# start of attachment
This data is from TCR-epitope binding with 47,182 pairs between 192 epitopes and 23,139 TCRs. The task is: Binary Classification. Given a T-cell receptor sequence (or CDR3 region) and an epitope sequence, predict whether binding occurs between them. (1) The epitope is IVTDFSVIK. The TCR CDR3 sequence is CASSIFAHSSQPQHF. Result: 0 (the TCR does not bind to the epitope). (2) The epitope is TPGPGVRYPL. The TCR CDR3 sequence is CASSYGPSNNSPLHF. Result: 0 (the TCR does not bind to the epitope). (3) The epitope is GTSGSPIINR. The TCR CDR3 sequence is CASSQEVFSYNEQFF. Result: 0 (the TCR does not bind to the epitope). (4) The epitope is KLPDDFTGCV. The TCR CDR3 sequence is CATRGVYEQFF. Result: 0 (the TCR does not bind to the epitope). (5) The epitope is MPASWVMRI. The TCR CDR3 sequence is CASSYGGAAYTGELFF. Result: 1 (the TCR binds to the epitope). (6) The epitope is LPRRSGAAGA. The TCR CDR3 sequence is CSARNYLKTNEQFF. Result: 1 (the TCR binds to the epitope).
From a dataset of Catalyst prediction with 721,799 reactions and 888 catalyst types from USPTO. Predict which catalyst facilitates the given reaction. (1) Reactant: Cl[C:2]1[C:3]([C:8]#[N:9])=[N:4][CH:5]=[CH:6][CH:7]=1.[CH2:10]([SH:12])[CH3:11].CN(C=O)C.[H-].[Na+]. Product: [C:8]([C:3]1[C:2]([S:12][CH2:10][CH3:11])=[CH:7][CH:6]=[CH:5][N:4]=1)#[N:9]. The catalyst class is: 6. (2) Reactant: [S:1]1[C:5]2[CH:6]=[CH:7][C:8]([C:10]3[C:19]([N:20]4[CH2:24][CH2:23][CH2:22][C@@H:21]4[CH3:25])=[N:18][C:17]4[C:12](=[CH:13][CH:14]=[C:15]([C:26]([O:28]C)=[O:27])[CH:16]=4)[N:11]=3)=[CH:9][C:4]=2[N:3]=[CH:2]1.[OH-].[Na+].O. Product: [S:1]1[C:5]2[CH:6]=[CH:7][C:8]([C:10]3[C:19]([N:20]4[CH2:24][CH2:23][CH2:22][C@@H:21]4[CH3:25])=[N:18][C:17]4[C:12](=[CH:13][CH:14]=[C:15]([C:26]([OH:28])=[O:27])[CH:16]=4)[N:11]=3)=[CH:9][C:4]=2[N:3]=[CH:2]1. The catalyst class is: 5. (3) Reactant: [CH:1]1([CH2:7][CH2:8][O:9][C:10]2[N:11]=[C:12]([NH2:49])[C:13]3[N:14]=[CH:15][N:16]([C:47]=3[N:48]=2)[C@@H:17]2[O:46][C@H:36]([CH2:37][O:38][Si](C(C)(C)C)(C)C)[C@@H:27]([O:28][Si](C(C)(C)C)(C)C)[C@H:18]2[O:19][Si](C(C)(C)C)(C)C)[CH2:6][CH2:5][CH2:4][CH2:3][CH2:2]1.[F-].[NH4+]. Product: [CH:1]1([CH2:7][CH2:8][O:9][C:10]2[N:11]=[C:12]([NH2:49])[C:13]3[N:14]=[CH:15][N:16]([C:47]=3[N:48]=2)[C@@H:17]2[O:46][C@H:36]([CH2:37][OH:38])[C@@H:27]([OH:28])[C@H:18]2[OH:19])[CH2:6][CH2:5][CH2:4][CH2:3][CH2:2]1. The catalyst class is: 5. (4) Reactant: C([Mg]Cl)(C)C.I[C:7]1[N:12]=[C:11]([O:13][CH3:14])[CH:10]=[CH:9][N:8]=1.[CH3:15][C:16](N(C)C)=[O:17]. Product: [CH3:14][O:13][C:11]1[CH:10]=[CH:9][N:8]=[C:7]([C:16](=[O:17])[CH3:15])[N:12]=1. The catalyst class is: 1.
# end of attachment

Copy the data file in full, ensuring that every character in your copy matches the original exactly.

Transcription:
This data is from TCR-epitope binding with 47,182 pairs between 192 epitopes and 23,139 TCRs. The task is: Binary Classification. Given a T-cell receptor sequence (or CDR3 region) and an epitope sequence, predict whether binding occurs between them. (1) The epitope is IVTDFSVIK. The TCR CDR3 sequence is CASSIFAHSSQPQHF. Result: 0 (the TCR does not bind to the epitope). (2) The epitope is TPGPGVRYPL. The TCR CDR3 sequence is CASSYGPSNNSPLHF. Result: 0 (the TCR does not bind to the epitope). (3) The epitope is GTSGSPIINR. The TCR CDR3 sequence is CASSQEVFSYNEQFF. Result: 0 (the TCR does not bind to the epitope). (4) The epitope is KLPDDFTGCV. The TCR CDR3 sequence is CATRGVYEQFF. Result: 0 (the TCR does not bind to the epitope). (5) The epitope is MPASWVMRI. The TCR CDR3 sequence is CASSYGGAAYTGELFF. Result: 1 (the TCR binds to the epitope). (6) The epitope is LPRRSGAAGA. The TCR CDR3 sequence is CSARNYLKTNEQFF. Result: 1 (the TCR binds to the epitope).
From a dataset of Catalyst prediction with 721,799 reactions and 888 catalyst types from USPTO. Predict which catalyst facilitates the given reaction. (1) Reactant: Cl[C:2]1[C:3]([C:8]#[N:9])=[N:4][CH:5]=[CH:6][CH:7]=1.[CH2:10]([SH:12])[CH3:11].CN(C=O)C.[H-].[Na+]. Product: [C:8]([C:3]1[C:2]([S:12][CH2:10][CH3:11])=[CH:7][CH:6]=[CH:5][N:4]=1)#[N:9]. The catalyst class is: 6. (2) Reactant: [S:1]1[C:5]2[CH:6]=[CH:7][C:8]([C:10]3[C:19]([N:20]4[CH2:24][CH2:23][CH2:22][C@@H:21]4[CH3:25])=[N:18][C:17]4[C:12](=[CH:13][CH:14]=[C:15]([C:26]([O:28]C)=[O:27])[CH:16]=4)[N:11]=3)=[CH:9][C:4]=2[N:3]=[CH:2]1.[OH-].[Na+].O. Product: [S:1]1[C:5]2[CH:6]=[CH:7][C:8]([C:10]3[C:19]([N:20]4[CH2:24][CH2:23][CH2:22][C@@H:21]4[CH3:25])=[N:18][C:17]4[C:12](=[CH:13][CH:14]=[C:15]([C:26]([OH:28])=[O:27])[CH:16]=4)[N:11]=3)=[CH:9][C:4]=2[N:3]=[CH:2]1. The catalyst class is: 5. (3) Reactant: [CH:1]1([CH2:7][CH2:8][O:9][C:10]2[N:11]=[C:12]([NH2:49])[C:13]3[N:14]=[CH:15][N:16]([C:47]=3[N:48]=2)[C@@H:17]2[O:46][C@H:36]([CH2:37][O:38][Si](C(C)(C)C)(C)C)[C@@H:27]([O:28][Si](C(C)(C)C)(C)C)[C@H:18]2[O:19][Si](C(C)(C)C)(C)C)[CH2:6][CH2:5][CH2:4][CH2:3][CH2:2]1.[F-].[NH4+]. Product: [CH:1]1([CH2:7][CH2:8][O:9][C:10]2[N:11]=[C:12]([NH2:49])[C:13]3[N:14]=[CH:15][N:16]([C:47]=3[N:48]=2)[C@@H:17]2[O:46][C@H:36]([CH2:37][OH:38])[C@@H:27]([OH:28])[C@H:18]2[OH:19])[CH2:6][CH2:5][CH2:4][CH2:3][CH2:2]1. The catalyst class is: 5. (4) Reactant: C([Mg]Cl)(C)C.I[C:7]1[N:12]=[C:11]([O:13][CH3:14])[CH:10]=[CH:9][N:8]=1.[CH3:15][C:16](N(C)C)=[O:17]. Product: [CH3:14][O:13][C:11]1[CH:10]=[CH:9][N:8]=[C:7]([C:16](=[O:17])[CH3:15])[N:12]=1. The catalyst class is: 1.